Bode Museum

I admired a very beautiful wooden, fifteenth-century, carved altarpiece from Minden Cathedral:-

A limewood carving by Michel Erhart from Ulm:-

St. George by Tilman Riemenschneider (c.1490):-

St. John the Baptist (Florence c.1480):-

An amazing Algardi (an unknown man):-

A terracotta bust of Marquise Fabio Feroni:-


Feuerle Collection

I was tipped off about the Feuerle Collection, works of art acquired by Désiré Feuerle, a collector who studied in London and New York, worked for Sotheby’s in New York, opened a gallery in Cologne, and then devoted himself to collecting, placing two large groups of Khmer sculpture and Chinese furniture on two floors of an old wartime bunker in Kreuzberg:-

One starts underground in a dark room with music by John Cage, then move through to a big columned space, some of which is flooded, and filled with Khmer sculpture in display cases. Upstairs in the room of Chinese furniture, and a small number of contemporary works, including a bronze by Cristina Iglesias. It is all deliberately and wilfully, but magnificently, aestheticised.


Berlin (2)

It’s cold and wet in Berlin and the galleries don’t open till 11, so I walked to the Bode Museum, always a treat, through Mitte, now poshed up, but still with signs of its former life.

The old Handwerkervereinshaus in Sophienstrasse:-

And details of the buildings round the Sophienkirche:-

An old house in Auguststasse:-

And on Linienstrasse:-

And the entrance to the Neugerriemschneider Gallery:-


Mat Collishaw

I went tonight to a conversation between Mat Collishaw and Lisa Seitz, the editor-in-chief of Weltkunst and author of a book about Werner Muensterberger, a German psychoanalyst based in London who studied the psychology of collecting.

I had not realised the extent to which Collishaw is interested in Old Master painting, based on his upbringing as a Dawn Christadelphian, starved of the experience of any imagery, including television. He spoke particularly well of his experience of the Major Oak, a tree in Sherwood Forest which is the subject of Albion, one of the biggest and most ambitious works in his current exhibition:-


Jonas Burgert

My first visit to a gallery artist was to see Jonas Burgert, who lives and works on a leafy street in what used to be East Berlin in an old factory complex which went bust shortly after unification and who luckily I already know having met and interviewed him in 2015:-

He needs the space since he sometimes paints on a gigantic scale, as in a work, Zeitlaich, which completely fills one wall of the studio (it’s 6 metres high) and was recently shown to great effect in the gallery.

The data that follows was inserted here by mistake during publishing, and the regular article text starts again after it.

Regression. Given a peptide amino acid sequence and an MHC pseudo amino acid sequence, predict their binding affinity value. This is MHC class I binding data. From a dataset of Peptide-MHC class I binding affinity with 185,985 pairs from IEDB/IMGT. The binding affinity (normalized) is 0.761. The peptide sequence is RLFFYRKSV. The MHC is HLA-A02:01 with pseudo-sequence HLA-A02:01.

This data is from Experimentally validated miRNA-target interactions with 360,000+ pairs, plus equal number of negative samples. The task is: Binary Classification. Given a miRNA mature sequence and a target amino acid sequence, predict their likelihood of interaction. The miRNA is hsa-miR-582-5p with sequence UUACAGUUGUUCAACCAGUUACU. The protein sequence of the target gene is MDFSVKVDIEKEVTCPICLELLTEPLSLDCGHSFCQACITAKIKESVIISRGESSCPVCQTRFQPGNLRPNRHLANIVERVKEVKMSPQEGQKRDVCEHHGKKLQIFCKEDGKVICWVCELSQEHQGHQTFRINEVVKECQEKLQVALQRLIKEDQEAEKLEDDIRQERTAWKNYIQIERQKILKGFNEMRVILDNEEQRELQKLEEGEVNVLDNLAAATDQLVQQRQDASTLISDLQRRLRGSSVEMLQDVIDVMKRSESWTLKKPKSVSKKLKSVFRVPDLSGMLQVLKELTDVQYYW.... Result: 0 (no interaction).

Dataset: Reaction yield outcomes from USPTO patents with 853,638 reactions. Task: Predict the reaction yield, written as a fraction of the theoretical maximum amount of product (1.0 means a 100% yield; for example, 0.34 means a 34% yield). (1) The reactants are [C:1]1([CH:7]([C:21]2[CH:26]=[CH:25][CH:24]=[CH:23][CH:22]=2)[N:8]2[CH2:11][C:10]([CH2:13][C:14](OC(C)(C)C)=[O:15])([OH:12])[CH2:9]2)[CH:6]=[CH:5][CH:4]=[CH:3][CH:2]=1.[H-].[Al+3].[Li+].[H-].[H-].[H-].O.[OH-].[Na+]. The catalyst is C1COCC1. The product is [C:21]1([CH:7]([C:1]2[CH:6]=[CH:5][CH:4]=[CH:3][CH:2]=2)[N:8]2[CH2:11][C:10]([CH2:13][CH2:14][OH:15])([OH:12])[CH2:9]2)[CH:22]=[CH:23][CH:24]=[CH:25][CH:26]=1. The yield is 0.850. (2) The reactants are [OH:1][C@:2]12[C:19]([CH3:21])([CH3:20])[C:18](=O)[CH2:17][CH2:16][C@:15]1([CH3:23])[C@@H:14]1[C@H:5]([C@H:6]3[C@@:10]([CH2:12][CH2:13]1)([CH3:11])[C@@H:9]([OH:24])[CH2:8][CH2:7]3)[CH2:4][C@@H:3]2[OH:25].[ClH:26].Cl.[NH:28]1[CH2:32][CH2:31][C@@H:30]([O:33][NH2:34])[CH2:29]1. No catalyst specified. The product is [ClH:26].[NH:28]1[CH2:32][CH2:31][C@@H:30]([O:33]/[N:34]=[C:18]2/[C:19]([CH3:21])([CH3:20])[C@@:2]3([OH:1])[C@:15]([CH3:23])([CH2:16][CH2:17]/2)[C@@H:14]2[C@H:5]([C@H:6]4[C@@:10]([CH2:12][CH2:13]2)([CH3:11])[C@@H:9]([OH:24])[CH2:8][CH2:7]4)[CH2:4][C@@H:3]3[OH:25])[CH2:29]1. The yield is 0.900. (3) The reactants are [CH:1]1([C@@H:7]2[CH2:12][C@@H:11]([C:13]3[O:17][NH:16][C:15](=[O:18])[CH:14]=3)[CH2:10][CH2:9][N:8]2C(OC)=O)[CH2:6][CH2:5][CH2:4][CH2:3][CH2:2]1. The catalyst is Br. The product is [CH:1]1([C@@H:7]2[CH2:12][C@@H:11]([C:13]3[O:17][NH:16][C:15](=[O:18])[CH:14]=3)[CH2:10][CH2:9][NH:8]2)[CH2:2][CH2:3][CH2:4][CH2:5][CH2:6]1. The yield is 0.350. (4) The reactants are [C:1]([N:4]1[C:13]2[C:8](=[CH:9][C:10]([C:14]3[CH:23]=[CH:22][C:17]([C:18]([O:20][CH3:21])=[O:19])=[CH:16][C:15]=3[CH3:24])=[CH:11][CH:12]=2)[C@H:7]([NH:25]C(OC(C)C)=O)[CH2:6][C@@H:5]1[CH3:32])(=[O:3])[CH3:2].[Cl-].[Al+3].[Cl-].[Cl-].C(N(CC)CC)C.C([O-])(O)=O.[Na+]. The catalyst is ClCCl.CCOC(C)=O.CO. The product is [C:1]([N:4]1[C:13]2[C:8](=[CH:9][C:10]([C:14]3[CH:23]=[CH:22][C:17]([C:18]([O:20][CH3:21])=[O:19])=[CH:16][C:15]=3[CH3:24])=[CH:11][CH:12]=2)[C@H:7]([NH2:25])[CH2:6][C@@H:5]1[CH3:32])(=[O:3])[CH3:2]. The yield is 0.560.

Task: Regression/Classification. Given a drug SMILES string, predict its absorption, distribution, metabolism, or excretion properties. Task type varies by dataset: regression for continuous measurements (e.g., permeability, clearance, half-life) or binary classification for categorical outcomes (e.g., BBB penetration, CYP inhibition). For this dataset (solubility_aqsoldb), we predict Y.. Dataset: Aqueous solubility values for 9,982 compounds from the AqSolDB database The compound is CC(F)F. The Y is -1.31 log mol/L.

Berlin (1)

I decided to walk to the gallery today, through the centre of Berlin, starting with the Lustgarten and Schinkel’s Altes Museum, once the Königliches Museum and always a cerebral pleasure in the way that it dominates the approach to Museum Island:-

I stopped to pay my respects to a few works in the museum, including a clay portrait Head of a Young Man found in Italy in 1883:-

The James Simon Galerie, designed by David Chipperfield as a grand entrance to the Museum Island as a whole is nearing completion and is due to open this summer:-

Schinkel’s Neue Wache, designed in 1816 to guard the Königliches Palais across the road:-

Borchardt doesn’t serve coffee:-

By the time I got to the Martin-Gropius-Bau, I realised the distances are too great:-


Neue Nationalgalerie

The Neue Nationalgalerie, commissioned in 1962, designed by Mies van der Rohe (it was based on a Museum for a Small City published in Architectural Forum in May 1943), constructed in the mid-1960s, and opened in 1968, is in the process of a four-year restoration project, overseen by David Chipperfield. Looking over the fence this afternoon, it looks like a pretty radical reconstruction:-


Café Einstein

It’s a while since I’ve been to the Café Einstein, a relic, but in some ways an artificial one, of old Berlin, designed in 1878 as a neo-renaissance villa for Gustav Rossmann, the owner of a sewing machine factory, turned into a Weimar gambling club, busted by the Nazis, apparently bought by Goebbels for his mistress, and then, once more, turned into an illegal casino for the SS. It was turned into a Viennese coffee house in 1978, its centenary, in what was West Berlin, close to the wall and a centre for DAAD artists in the mid-1980s:-


Blain|Southern Berlin

The second leg of my Blain|Southern induction programme has been to visit its gallery in Berlin, an old printworks just down the road from the Neue Nationalgalerie, formerly occupied by Der Tagesspiegel, converted into a grand, industrial gallery space by David Adjaye and now showing work by Mat Collishaw (in conversation tomorrow):-


The Favourite

We went to see The Favourite, a curious and fantastical, updated dramatization of the historical moment when Sarah Churchill’s intense psychological relationship with Queen Anne was supplanted by that of Abigail Hill and the Tories. So how historical was it ? In some ways, very, in that it represented the manoeuvres in Queen Anne’s court, so far as I know, quite accurately (historical advisor: Dr. Hannah Greig), but in most ways, not at all, owing more to the extreme and ostentatious fictionalisation of The Draughtsman’s Contract than it did to Jonathan Swift and Lord Macaulay. But not the less enjoyable for all that, with a brilliant, childish and manipulative performance by Olivia Colman as Queen Anne. The house is Hatfield, but looked much bigger than it does in reality, and maybe too Jacobean for the court of Queen Anne.